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Two Minute Tour: Singapore

Luxury brands drawn to area's wealth



The Numbers
The country of Singapore is composed of 63 islands at the end of the Malay Peninsula. The nation is home to 4.7 million residents, including Chinese, Malays and Indians, and boasts four official languages: English, Chinese, Malay and Tamil. Having gained independence from the British in the 1960s, Singapore has a highly developed and successful free-market economy. Its GDP of $291.9 billion in 2010 makes it 41st in the world, with manufacturing accounting for 27.2 percent. It also ranks as the world’s fourth leading financial center, second biggest casino gambling market, one of the top three oil refining centers and one of the five busiest ports in the world.

The Pulse
Singapore’s economy contracted 1.3 percent in 2009 as a result of the global financial crisis, but rebounded nearly 14.7 percent in 2010 on the strength of renewed exports, according to “The CIA World Factbook.” In 2005, the government legalized casino gaming to add to the region’s attractions, and four years later, two casino resorts (called integrated resorts) – the Marina Bay Sands and Resorts World Sentosa – were opened, bringing new hotels, restaurants, retail, bars, theme parks and museums, as well as gaming floors, to the area. While more than 10 million tourists visited Singapore in 2009, the Singapore Tourism Board aims to attract 17 million visitors and have annual tourism revenue of $22.81 billion by 2015.

The Hotspots
Among the retail destinations is Dempsey Hill, with former army barracks that have been converted into art galleries, gourmet shops and fine dining restaurants. The slopes of Ann Siang Hill host a collection of quirky shops, cafés and trendy bars in century-old buildings. The 1.2 mile, mall-lined Orchard Road is a main retail and entertainment hub, home to such brands as Jimmy Choo, Topshop, Abercrombie & Fitch, Uniqlo, Gucci and Prada, along with local department stores OG and Tangs. In 2009, the area underwent a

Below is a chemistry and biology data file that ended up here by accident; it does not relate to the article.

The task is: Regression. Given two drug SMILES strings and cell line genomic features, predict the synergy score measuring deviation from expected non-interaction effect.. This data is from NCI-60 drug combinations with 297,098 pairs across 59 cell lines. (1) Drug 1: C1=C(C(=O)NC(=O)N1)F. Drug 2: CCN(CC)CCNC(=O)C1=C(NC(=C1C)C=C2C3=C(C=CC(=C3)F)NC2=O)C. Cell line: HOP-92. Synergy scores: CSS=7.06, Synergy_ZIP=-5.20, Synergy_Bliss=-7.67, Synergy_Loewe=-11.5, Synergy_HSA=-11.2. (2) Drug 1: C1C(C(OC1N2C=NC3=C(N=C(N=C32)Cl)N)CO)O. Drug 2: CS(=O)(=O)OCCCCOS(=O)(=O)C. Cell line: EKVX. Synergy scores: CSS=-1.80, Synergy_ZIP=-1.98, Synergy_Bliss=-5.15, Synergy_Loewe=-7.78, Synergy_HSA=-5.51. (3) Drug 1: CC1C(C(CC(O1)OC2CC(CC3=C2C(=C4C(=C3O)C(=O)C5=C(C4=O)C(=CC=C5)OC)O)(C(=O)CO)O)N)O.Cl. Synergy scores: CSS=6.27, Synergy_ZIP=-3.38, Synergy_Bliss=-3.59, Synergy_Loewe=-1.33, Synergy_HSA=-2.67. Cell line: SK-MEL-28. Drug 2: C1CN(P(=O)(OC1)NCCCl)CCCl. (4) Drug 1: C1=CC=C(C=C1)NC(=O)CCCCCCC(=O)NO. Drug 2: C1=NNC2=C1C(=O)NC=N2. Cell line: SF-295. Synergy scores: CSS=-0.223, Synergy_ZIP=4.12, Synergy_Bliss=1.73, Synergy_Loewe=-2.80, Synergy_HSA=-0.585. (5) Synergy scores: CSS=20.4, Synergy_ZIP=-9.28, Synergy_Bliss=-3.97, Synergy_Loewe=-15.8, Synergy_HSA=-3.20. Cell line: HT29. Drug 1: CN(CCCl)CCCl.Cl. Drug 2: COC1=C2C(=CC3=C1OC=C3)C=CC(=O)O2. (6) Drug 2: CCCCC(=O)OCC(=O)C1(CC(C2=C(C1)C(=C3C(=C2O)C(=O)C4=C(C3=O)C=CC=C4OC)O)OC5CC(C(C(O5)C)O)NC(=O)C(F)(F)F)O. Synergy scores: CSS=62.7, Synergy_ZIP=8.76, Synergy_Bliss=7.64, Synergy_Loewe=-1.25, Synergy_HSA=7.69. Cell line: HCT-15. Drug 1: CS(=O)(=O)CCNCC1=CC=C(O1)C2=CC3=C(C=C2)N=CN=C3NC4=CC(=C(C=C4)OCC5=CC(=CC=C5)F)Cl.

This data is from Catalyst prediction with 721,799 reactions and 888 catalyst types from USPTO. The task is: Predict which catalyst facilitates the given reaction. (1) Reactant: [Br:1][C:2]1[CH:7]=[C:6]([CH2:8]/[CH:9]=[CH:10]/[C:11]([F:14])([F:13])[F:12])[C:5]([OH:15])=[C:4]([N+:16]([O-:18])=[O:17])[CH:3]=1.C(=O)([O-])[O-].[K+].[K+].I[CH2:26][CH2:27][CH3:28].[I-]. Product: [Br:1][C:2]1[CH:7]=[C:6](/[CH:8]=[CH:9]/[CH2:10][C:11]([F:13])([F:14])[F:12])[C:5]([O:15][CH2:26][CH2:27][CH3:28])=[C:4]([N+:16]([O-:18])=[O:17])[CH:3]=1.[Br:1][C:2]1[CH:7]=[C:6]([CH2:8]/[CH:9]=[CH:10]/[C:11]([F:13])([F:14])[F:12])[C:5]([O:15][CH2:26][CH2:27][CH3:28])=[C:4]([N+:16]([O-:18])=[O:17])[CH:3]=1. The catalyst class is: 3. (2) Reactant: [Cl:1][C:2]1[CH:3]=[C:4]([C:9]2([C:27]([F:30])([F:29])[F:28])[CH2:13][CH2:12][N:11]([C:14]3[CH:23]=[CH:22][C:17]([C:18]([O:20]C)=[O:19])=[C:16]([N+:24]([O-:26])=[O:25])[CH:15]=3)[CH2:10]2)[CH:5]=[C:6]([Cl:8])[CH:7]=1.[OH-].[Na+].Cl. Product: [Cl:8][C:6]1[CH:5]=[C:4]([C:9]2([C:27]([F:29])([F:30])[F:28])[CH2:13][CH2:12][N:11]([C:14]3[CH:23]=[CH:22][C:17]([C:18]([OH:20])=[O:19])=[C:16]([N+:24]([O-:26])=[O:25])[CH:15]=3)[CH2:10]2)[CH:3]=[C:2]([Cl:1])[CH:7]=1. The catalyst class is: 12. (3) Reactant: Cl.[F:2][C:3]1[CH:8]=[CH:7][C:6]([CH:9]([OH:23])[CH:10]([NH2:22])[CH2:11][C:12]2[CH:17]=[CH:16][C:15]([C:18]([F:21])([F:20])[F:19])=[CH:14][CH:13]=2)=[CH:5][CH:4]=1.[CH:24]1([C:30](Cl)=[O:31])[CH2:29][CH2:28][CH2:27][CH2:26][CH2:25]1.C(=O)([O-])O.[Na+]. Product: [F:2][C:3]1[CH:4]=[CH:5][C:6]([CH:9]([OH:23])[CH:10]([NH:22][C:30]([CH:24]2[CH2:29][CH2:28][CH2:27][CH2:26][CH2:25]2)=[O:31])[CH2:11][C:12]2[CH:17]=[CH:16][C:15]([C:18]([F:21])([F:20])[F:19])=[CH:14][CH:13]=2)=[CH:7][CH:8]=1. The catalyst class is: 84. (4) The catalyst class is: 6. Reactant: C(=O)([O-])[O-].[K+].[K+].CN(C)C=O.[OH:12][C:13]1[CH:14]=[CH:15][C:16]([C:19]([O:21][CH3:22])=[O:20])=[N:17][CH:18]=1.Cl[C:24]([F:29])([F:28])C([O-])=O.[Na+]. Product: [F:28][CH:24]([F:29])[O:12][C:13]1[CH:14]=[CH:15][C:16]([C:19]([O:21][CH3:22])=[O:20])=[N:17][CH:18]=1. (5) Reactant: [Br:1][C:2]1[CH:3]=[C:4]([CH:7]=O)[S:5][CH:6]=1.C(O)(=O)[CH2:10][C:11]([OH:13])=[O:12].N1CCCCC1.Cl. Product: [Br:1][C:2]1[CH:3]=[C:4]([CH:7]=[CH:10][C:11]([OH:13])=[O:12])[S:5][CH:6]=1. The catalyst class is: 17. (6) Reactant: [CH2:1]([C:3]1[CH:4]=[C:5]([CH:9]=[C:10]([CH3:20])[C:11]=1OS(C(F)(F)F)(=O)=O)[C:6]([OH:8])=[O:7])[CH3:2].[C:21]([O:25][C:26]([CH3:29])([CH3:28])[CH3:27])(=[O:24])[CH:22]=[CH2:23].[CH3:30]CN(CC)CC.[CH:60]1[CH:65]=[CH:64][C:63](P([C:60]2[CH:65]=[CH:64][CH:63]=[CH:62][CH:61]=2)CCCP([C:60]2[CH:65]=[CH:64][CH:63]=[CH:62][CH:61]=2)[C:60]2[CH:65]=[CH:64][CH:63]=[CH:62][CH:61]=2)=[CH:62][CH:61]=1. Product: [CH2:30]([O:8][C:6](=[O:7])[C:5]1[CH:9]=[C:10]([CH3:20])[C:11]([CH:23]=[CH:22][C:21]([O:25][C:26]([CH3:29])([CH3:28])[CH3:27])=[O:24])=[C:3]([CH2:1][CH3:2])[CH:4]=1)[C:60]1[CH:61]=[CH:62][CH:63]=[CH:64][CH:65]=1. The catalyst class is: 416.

$40 million street renovation and welcomed ION Orchard, with its six double-story flagship stores, and Orchard Central, Singapore’s first and tallest vertical mall. Louis Vuitton recently added its fifth store at the Marina Bay Sands resort. “Singapore’s rich cultural history and artistic heritage, alongside its vibrant and exciting development, make it a natural home for Louis Vuitton,” ceo Yves Carcelle told Women’s Wear Daily.

Geographically, Singapore struggles for space. Ongoing land reclamation projects have increased Singapore’s land area from 224.5 square miles in the ’60s to 272 square miles today, with another 40 square miles planned by 2030. This means a lot of retailers will need to go in with urban market formats, says James Farnell, director of design/retail, Little (Costa Mesa, Calif.). He also sees the potential for oversaturation of luxury and Western brands. “As Singapore reaches maturity,” he says, “there’s going to be more emphasis on local designer labels.” A growing class of young, globally minded entrepreneurs is adding a new layer to the retail, restaurant and hotel scene, according to “The Monocle Singapore Survey 2009.” Luxury brands are also drawn to the area’s wealth, with 15.5 percent of all households owning at least $1 million.





MasterClass: ‘Re-Sparkling’ Retail: Using Store Design to Build Trust, Faith and Brand Loyalty

HOW CAN WE EMPOWER and inspire senior leaders to see design as an investment for future retail growth? This session, led by retail design expert Ian Johnston from Quinine Design, explores how physical stores remain unmatched in the ability to build trust, faith, and loyalty with your customers, ultimately driving shareholder value.

Presented by:
Ian Johnston
Founder and Creative Director, Quinine Design

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